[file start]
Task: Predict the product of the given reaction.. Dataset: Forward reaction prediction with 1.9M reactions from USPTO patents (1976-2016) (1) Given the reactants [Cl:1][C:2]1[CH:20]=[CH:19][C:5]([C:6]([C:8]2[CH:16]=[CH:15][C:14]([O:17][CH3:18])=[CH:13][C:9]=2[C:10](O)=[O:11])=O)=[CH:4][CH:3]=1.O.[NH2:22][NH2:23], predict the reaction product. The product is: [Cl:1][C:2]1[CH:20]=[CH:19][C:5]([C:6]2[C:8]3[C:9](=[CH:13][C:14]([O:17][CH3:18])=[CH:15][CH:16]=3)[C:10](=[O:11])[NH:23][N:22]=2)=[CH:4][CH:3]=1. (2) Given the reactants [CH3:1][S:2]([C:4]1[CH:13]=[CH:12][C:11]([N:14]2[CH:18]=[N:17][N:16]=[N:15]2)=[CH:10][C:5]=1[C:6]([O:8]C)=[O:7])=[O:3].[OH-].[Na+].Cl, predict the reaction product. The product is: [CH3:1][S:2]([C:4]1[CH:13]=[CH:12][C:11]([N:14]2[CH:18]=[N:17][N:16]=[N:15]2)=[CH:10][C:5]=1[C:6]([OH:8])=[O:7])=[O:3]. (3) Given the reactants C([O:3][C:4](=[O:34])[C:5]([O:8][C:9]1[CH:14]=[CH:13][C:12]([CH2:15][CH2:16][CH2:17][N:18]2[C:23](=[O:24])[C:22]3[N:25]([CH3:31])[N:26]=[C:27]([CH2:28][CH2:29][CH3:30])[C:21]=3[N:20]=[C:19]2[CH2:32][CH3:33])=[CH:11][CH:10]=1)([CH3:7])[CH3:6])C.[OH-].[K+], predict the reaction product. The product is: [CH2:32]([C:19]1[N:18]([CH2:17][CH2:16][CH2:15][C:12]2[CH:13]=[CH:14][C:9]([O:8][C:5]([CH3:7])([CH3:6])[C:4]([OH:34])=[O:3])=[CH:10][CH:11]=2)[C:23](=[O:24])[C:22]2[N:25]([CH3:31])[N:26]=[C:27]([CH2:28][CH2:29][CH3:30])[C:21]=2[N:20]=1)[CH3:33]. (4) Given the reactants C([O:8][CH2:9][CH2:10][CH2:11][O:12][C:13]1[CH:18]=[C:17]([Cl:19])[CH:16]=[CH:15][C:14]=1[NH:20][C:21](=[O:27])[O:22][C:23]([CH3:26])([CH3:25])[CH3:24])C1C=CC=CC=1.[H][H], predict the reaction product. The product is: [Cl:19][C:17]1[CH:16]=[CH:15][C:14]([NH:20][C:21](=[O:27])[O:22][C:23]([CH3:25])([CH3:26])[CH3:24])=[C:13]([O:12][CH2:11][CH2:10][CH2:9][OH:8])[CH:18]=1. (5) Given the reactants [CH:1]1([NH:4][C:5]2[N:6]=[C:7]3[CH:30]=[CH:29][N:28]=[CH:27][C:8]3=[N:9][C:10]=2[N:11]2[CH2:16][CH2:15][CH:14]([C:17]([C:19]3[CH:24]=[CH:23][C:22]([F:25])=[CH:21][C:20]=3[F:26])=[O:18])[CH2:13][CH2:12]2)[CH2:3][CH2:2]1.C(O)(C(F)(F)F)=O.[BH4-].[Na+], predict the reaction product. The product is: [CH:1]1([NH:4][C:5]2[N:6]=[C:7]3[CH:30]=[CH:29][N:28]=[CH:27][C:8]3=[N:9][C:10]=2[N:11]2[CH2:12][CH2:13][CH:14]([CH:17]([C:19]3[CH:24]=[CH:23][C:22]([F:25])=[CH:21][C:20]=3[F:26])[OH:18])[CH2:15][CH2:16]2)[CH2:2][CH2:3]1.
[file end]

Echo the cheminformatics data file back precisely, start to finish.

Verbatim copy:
Task: Predict the product of the given reaction.. Dataset: Forward reaction prediction with 1.9M reactions from USPTO patents (1976-2016) (1) Given the reactants [Cl:1][C:2]1[CH:20]=[CH:19][C:5]([C:6]([C:8]2[CH:16]=[CH:15][C:14]([O:17][CH3:18])=[CH:13][C:9]=2[C:10](O)=[O:11])=O)=[CH:4][CH:3]=1.O.[NH2:22][NH2:23], predict the reaction product. The product is: [Cl:1][C:2]1[CH:20]=[CH:19][C:5]([C:6]2[C:8]3[C:9](=[CH:13][C:14]([O:17][CH3:18])=[CH:15][CH:16]=3)[C:10](=[O:11])[NH:23][N:22]=2)=[CH:4][CH:3]=1. (2) Given the reactants [CH3:1][S:2]([C:4]1[CH:13]=[CH:12][C:11]([N:14]2[CH:18]=[N:17][N:16]=[N:15]2)=[CH:10][C:5]=1[C:6]([O:8]C)=[O:7])=[O:3].[OH-].[Na+].Cl, predict the reaction product. The product is: [CH3:1][S:2]([C:4]1[CH:13]=[CH:12][C:11]([N:14]2[CH:18]=[N:17][N:16]=[N:15]2)=[CH:10][C:5]=1[C:6]([OH:8])=[O:7])=[O:3]. (3) Given the reactants C([O:3][C:4](=[O:34])[C:5]([O:8][C:9]1[CH:14]=[CH:13][C:12]([CH2:15][CH2:16][CH2:17][N:18]2[C:23](=[O:24])[C:22]3[N:25]([CH3:31])[N:26]=[C:27]([CH2:28][CH2:29][CH3:30])[C:21]=3[N:20]=[C:19]2[CH2:32][CH3:33])=[CH:11][CH:10]=1)([CH3:7])[CH3:6])C.[OH-].[K+], predict the reaction product. The product is: [CH2:32]([C:19]1[N:18]([CH2:17][CH2:16][CH2:15][C:12]2[CH:13]=[CH:14][C:9]([O:8][C:5]([CH3:7])([CH3:6])[C:4]([OH:34])=[O:3])=[CH:10][CH:11]=2)[C:23](=[O:24])[C:22]2[N:25]([CH3:31])[N:26]=[C:27]([CH2:28][CH2:29][CH3:30])[C:21]=2[N:20]=1)[CH3:33]. (4) Given the reactants C([O:8][CH2:9][CH2:10][CH2:11][O:12][C:13]1[CH:18]=[C:17]([Cl:19])[CH:16]=[CH:15][C:14]=1[NH:20][C:21](=[O:27])[O:22][C:23]([CH3:26])([CH3:25])[CH3:24])C1C=CC=CC=1.[H][H], predict the reaction product. The product is: [Cl:19][C:17]1[CH:16]=[CH:15][C:14]([NH:20][C:21](=[O:27])[O:22][C:23]([CH3:25])([CH3:26])[CH3:24])=[C:13]([O:12][CH2:11][CH2:10][CH2:9][OH:8])[CH:18]=1. (5) Given the reactants [CH:1]1([NH:4][C:5]2[N:6]=[C:7]3[CH:30]=[CH:29][N:28]=[CH:27][C:8]3=[N:9][C:10]=2[N:11]2[CH2:16][CH2:15][CH:14]([C:17]([C:19]3[CH:24]=[CH:23][C:22]([F:25])=[CH:21][C:20]=3[F:26])=[O:18])[CH2:13][CH2:12]2)[CH2:3][CH2:2]1.C(O)(C(F)(F)F)=O.[BH4-].[Na+], predict the reaction product. The product is: [CH:1]1([NH:4][C:5]2[N:6]=[C:7]3[CH:30]=[CH:29][N:28]=[CH:27][C:8]3=[N:9][C:10]=2[N:11]2[CH2:12][CH2:13][CH:14]([CH:17]([C:19]3[CH:24]=[CH:23][C:22]([F:25])=[CH:21][C:20]=3[F:26])[OH:18])[CH2:15][CH2:16]2)[CH2:2][CH2:3]1.